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Technical Paper

The Effect of Friction Modifiers and DI Package on Friction Reduction Potential of Next Generation Engine Oils: Part I Fresh Oils

Friction reduction in lubricated components through engine oil formulations has been investigated in the present work. Three different DI packages in combination with one friction modifier were blended in SAE 5 W-20 and SAE 0 W-16 viscosity grades. The friction performance of these oils was compared with GF-5 SAE 5 W-20 oil. A motored cranktrain assembly has been used to evaluate these, in which friction mean effective pressure (FMEP) as a function of engine speeds at different lubricant temperatures is measured. Results show that the choice of DI package plays a significant role in friction reduction. Results obtained from the mini-traction machine (MTM2) provide detailed information on traction coefficient in boundary, mixed and elastohydrodynamic (EHD) lubrication regimes. It has been shown that the results from the cranktrain rig are fairly consistent with those found in MTM2 tests for all the lubricants tested.
Technical Paper

Effect of Fluid Flow through Clutch Material on Torque Fluctuations in Clutches

Improving vehicle fuel efficiency is a key market driver in the automotive industry. Typically lubricant chemists focus on reducing viscosity and friction to reduce parasitic energy losses in order to improve automotive fuel efficiency. However, in a transmission other factors may be more important. If an engine can operate at high torque levels the conversion of chemical energy in the fuel to mechanical energy is dramatically increased. However high torque levels in transmissions may cause NVH to occur. The proper combination of friction material and fluid can be used to address this issue. Friction in clutches is controlled by asperity friction and hydrodynamic friction. Asperity friction can be controlled with friction modifiers in the ATF. Hydrodynamic friction control is more complex because it involves the flow characteristics of friction materials and complex viscosity properties of the fluid.
Technical Paper

Advanced Lubrication - Enabling and Protecting Turbocharged, Direct Injection Gasoline Engines for Optimum Efficiency

There has been a global technology convergence by engine manufacturers as they strive to meet or exceed the ever-increasing fuel economy mandates that are intended to mitigate the trend in global warming associated with CO2 emissions. While turbocharging and direct-injection gasoline technologies are not new, when combined they create the opportunity for substantial increase in power output at lower engine speeds. Higher output at lower engine speeds is inherently more efficient, and this leads engine designers in the direction of overall smaller engines. Lubricants optimized for older engines may not have the expected level of durability with more operating time being spent at higher specific output levels. Additionally, a phenomenon that is called low-speed pre-ignition has become more prevalent with these engines.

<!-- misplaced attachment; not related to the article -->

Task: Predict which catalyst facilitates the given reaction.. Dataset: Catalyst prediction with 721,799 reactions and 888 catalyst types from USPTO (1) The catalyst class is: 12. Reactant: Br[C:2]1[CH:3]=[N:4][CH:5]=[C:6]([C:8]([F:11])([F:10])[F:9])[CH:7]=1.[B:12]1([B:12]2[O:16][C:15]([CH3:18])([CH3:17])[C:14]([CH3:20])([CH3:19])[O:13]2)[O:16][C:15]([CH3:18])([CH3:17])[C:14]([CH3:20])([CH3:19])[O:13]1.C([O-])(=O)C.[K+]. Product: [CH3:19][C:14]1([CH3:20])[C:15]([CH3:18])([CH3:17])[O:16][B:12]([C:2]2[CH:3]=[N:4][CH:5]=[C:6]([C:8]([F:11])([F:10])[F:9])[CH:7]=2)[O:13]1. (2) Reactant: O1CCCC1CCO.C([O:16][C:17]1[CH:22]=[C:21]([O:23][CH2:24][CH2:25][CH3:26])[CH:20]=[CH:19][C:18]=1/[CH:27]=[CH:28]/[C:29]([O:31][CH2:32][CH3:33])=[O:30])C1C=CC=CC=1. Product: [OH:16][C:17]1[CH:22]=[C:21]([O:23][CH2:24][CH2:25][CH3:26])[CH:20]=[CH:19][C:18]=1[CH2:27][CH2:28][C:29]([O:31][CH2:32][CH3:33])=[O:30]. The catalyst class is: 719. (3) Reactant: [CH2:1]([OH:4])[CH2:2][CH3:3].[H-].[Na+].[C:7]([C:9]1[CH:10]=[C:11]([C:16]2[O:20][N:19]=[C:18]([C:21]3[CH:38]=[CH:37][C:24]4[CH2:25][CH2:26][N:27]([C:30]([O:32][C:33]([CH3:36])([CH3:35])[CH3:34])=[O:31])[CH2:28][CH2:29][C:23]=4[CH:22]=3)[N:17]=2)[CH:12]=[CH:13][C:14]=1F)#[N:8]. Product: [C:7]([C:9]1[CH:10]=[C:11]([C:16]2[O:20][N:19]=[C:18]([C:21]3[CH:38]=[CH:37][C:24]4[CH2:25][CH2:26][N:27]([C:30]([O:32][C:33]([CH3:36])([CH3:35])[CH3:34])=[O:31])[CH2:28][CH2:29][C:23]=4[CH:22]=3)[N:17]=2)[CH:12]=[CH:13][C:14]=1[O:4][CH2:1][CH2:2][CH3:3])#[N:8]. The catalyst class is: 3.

Journal Article

Effect of Lubricant Oil Properties on the Performance of Gasoline Particulate Filter (GPF)

Mobile source emissions standards are becoming more stringent and particulate emissions from gasoline direct injection (GDI) engines represent a particular challenge. Gasoline particulate filter (GPF) is deemed as one possible technical solution for particulate emissions reduction. In this work, a study was conducted on eight formulations of lubricants to determine their effect on GDI engine particulate emissions and GPF performance. Accelerated ash loading tests were conducted on a 2.4L GDI engine with engine oil injection in gasoline fuel by 2%. The matrix of eight formulations was designed with changing levels of sulfated ash (SASH) level, Zinc dialkyldithiophosphates (ZDDP) level and detergent type. Comprehensive evaluations of particulates included mass, number, size distribution, composition, morphology and soot oxidation properties. GPF performance was assessed through filtration efficiency, back pressure and morphology.